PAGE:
Canadian Immigration Program to Accept Investor applications
By Author: Admin | November 14, 2010
As of December 1 2010, Citizenship and Immigration Canada (CIC) shall commence the process of accepting applications to its Federal Immigrant Investor Program. However, the criteria has changed since the previous related announcement on June 26 2010, when a moratorium on the Federal investor immigration program signaled the impending changes to the investor category.
The new criteria is characterized by a steep rise in the investor program’s personal net worth requirement to C$1.6 million, up from C$800,000, and increase the investment requirement to C$800,000, up from C$400,000.
Other investor programs such as the Quebec provincial program have not yet announced their criteria (Quebec was, until the October 14 2010 cessation of its own program, a popular choice for would-be investors).
Nonetheless, the province of Quebec is a signatory to the Canada-Quebec Accord. As such, the province of Quebec must harmonize its Investor Immigration Program regulations with those of the federal government’s investor program. It is thus inevitable that the Quebec Investor Program for immigration will match the financial criteria imposed by the Canadian federal government.
The increases in minimum net worth and minimum investment were the first such increase since 1999. As I blogged last June, the increase reflects the general increase in assets such as real estate across the world.
Given the doubling of net worth, one can reasonably assume that the amount of investor applications received by Canada’s Immigration Department shall be reduced. This will theoretically lead to faster processing times for investor applications. The faster processing times may also be assisted by the moratorium placed on federal immigration applications since June 26 2010, which allowed more focus on previously filed investor cases.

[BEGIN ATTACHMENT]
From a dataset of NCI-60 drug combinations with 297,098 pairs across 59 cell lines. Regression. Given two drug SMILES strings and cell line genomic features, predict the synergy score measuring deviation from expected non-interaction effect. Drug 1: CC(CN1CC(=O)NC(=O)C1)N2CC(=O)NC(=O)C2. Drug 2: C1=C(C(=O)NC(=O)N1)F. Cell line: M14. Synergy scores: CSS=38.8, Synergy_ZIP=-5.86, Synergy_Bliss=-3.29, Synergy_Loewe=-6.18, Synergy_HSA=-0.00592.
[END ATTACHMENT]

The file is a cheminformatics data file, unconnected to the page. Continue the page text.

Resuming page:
The only new advantage coming out of the December 1 2010 investor changes will be that both the Canadian and Quebec immigration departments are expected to process the newer cases faster than the previously filed cases; the main advantage of the investor program, notably, the lack of a need for English or French language skills, or of any need to have a specific job skill (aside from business management), remains as of December 1 2010. In addition, there appears to be no need for the investor to use his or her monetary capital to directly create economic opportunities for other Canadians (in contrast to other categories like the entrepreneur category). Rather, the money is given over to a syndicate administered by a Canadian Bank. This makes it easy for the investor to return to her home country and continue her business once permanent residence is obtained.
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